Colorado rural power utility shifts away from long-time energy provider to pursue locally-produced renewable electricity

Hart Van Denburg/CPR News
A lone wind power turbine and a cloudburst over the Plains south of Limon.

A rural electric cooperative in southwest Colorado has voted to partially shift away from its single energy provider so it can pursue locally produced renewable energy. 

La Plata Electric in Durango has historically purchased all of its energy from Tri-State Generations and Transmission Association, Inc., the largest power supplier to rural utility companies in the Rocky Mountain West. Tri-State contracts typically stipulate that members can only generate 5 percent of their own power, keeping them from developing their own renewable energy projects. 

In 2019, Tri-State’s 42 members voted for the energy provider to create a new type of contract to allow rural co-ops to get some of their power from other sources. La Plata Electric became the first to take advantage of the new agreement after the association’s board on Wednesday unanimously passed a resolution to negotiate and finalize a new partial contract with Tri-State. 

La Plata Electric and Tri-State are working with the Federal Energy Regulatory Commission to determine how much the Colorado co-op will have to pay to partially exit its existing contract. If a settlement is signed, only half of La Plata Electric’s energy will continue to come from Tri-State. 

La Plata Electric plans to get the other half of its energy needs from renewable sources. La Plata Electric is working on an agreement to buy power from Arizona-based Crossover Energy Partners, which is planning to build, own and manage new renewable power projects in Colorado and the four-corners region, said co-op CEO Jessica Matlock.

“It’s not just about buying power on the grid,” Matlock said. “It’s actually building infrastructure locally so that we can rely on power generation close to our population center.”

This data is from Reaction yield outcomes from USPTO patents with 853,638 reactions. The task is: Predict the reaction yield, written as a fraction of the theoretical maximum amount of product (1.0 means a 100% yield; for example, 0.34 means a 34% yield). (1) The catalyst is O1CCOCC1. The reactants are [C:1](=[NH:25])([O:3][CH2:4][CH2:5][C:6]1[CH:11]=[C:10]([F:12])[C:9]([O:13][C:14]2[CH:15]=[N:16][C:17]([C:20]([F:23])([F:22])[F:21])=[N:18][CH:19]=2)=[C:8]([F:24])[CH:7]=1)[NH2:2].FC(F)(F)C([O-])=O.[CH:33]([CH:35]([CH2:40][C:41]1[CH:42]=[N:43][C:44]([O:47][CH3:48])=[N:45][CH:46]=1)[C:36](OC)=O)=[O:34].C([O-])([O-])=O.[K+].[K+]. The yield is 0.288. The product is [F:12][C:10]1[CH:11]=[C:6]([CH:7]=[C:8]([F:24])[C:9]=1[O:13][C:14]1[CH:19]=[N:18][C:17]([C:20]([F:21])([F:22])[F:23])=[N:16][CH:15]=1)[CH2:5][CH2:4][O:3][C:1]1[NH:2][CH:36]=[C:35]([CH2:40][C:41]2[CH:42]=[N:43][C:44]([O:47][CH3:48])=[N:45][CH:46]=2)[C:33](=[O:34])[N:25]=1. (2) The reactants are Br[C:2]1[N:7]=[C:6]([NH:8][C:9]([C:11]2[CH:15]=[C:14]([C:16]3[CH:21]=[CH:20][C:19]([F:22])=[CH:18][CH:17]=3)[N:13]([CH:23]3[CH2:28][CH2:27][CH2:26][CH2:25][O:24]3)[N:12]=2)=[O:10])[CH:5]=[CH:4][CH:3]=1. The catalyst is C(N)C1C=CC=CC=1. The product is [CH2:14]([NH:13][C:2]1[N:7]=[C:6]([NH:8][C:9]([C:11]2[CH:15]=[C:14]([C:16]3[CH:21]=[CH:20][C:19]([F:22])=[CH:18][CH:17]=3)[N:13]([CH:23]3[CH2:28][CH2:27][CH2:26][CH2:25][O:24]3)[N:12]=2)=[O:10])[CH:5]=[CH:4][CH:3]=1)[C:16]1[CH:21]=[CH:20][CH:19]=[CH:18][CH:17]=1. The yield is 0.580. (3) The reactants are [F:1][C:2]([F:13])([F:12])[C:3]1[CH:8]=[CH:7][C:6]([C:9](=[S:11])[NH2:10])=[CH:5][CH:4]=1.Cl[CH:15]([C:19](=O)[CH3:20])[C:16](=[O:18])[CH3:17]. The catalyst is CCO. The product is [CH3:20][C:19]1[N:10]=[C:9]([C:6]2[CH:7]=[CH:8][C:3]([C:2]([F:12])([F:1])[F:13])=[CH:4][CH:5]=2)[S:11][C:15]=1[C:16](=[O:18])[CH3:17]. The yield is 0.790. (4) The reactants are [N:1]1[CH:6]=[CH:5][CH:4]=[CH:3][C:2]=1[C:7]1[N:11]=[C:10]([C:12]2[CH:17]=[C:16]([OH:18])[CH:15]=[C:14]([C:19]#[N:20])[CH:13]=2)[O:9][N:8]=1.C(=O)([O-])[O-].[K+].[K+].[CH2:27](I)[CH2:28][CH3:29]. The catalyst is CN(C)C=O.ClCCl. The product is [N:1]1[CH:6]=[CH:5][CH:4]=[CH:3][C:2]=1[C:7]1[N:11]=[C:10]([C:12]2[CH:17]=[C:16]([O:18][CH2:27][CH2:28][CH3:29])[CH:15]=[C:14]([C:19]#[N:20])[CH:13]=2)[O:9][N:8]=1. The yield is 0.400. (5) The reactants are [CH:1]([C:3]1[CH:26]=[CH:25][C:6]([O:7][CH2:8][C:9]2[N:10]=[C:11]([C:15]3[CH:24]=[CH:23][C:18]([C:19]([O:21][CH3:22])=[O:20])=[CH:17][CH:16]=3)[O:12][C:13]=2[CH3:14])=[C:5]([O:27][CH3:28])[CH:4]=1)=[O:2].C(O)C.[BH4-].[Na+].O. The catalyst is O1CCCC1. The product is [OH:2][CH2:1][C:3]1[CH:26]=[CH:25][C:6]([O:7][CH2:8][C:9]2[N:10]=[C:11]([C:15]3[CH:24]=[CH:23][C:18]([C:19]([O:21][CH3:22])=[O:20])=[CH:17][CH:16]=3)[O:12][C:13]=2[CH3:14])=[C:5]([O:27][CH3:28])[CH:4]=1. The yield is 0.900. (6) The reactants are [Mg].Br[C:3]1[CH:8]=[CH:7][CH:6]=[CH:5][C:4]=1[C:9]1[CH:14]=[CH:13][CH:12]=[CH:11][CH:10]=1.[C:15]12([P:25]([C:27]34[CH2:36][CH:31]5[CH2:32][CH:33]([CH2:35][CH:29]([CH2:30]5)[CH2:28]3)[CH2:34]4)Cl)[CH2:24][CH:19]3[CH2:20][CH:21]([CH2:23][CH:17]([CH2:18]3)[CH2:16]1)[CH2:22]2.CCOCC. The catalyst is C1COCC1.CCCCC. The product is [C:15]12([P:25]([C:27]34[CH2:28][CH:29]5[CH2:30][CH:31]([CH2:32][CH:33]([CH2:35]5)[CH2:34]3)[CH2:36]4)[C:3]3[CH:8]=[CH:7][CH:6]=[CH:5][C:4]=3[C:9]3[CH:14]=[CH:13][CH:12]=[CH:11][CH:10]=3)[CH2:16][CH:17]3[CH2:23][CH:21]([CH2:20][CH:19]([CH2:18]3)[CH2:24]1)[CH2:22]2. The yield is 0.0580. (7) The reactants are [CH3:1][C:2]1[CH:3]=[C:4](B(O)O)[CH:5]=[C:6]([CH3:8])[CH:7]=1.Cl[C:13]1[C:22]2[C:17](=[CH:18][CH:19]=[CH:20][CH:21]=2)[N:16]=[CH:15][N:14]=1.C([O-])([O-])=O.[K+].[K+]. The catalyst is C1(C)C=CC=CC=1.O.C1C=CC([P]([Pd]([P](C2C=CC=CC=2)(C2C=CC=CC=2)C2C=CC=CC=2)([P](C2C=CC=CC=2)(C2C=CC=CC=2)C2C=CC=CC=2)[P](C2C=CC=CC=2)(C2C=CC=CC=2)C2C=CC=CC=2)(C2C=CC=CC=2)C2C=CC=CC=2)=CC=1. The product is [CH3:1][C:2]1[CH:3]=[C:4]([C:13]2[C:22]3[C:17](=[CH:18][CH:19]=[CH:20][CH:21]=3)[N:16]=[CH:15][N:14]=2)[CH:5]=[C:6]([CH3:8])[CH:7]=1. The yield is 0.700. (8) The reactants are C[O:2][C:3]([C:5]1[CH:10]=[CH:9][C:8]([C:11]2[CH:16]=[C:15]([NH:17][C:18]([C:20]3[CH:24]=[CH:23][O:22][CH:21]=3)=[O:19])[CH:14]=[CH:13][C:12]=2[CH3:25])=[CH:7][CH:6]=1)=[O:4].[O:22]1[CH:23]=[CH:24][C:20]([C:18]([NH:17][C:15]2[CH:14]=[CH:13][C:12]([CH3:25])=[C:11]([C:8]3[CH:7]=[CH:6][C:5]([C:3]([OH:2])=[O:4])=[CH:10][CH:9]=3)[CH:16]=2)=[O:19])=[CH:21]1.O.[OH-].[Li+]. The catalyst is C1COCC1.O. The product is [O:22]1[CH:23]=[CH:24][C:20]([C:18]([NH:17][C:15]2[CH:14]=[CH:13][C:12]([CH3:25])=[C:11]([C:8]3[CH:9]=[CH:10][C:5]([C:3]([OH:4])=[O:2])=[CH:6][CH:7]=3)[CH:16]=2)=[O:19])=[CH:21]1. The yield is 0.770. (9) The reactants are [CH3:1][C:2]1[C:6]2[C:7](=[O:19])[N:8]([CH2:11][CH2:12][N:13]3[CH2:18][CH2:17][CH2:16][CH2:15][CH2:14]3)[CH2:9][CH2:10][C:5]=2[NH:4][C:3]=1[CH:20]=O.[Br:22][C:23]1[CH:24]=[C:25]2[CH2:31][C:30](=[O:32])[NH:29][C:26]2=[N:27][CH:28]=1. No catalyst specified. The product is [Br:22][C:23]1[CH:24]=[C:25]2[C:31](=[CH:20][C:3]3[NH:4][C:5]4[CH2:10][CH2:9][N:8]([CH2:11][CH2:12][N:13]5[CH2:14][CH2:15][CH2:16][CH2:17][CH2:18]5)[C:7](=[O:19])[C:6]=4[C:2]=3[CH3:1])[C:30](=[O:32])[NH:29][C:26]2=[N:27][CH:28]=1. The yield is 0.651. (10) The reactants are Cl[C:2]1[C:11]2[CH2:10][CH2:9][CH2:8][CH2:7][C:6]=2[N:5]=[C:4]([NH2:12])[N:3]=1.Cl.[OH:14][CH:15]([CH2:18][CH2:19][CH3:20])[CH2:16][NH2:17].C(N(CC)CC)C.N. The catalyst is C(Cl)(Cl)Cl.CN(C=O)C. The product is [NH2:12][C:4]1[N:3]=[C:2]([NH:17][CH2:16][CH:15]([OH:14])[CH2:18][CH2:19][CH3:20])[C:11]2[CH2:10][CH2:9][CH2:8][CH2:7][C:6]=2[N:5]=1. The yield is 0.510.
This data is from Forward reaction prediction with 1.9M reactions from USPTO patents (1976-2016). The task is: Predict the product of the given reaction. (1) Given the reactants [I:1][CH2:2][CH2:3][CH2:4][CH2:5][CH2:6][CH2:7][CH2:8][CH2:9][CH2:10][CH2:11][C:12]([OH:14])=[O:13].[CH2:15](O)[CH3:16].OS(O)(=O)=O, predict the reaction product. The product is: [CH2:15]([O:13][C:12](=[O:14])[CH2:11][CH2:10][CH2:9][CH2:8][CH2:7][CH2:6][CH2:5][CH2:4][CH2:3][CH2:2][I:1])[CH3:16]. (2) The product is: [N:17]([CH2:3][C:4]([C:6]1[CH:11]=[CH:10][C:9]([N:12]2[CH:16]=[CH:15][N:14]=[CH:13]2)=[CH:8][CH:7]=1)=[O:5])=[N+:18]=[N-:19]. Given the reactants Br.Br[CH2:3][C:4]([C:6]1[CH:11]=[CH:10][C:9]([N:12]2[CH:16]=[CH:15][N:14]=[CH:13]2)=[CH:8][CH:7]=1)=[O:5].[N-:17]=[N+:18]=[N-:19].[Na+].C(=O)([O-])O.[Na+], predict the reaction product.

Matlock said making the switch would save the co-op $7 million a year and would result in an immediate 50 percent reduction in La Plata Electric’s carbon footprint. The association adopted a resolution in 2019 to cut its greenhouse gas emissions in half by 2030 without increasing costs to customers. Matlock said a partial contract with Tri-State would make that happen.

Matlock said the agreement was “historic” simply because a deal was reached. 

“There are other fights across the United States with similar situations where it’s a large [Generation and transmission companies] like Tri-State and little co-ops trying to get more flexibility, and it seems like a fight where you pick one or the other,” Matlock said. “We’re pretty thankful that Tri-State agreed to find a middle of the road solution for us.”

La Plata Electric plans to start using renewable electricity by 2024. 

While Tri-State is shifting to renewable energy sources due to state regulations and pressure from its members, the Westminster-based company has historically relied on coal-fired power plants for much of its electricity. The company recently reached a settlement with several parties on a plan to cut customers’ costs and reduce its carbon emissions by closing power plants and adding wind and solar projects to its system. Tri-State has set a goal to produce 50 percent of its electricity from clean energy by 2024 and 70 percent by 2030.

Tri-State CEO Duane Highley said other members are pursuing similar partial contracts, Highley said. 

“They said they wanted more flexibility and we found a way for them to get it without causing any adverse impacts to the other members of the association,” Highley said.

Highley said Tri-State’s partial contracts could be a new model for other power and transmission co-ops as their members seek to add local, renewable energy to their energy portfolios with renewable sources.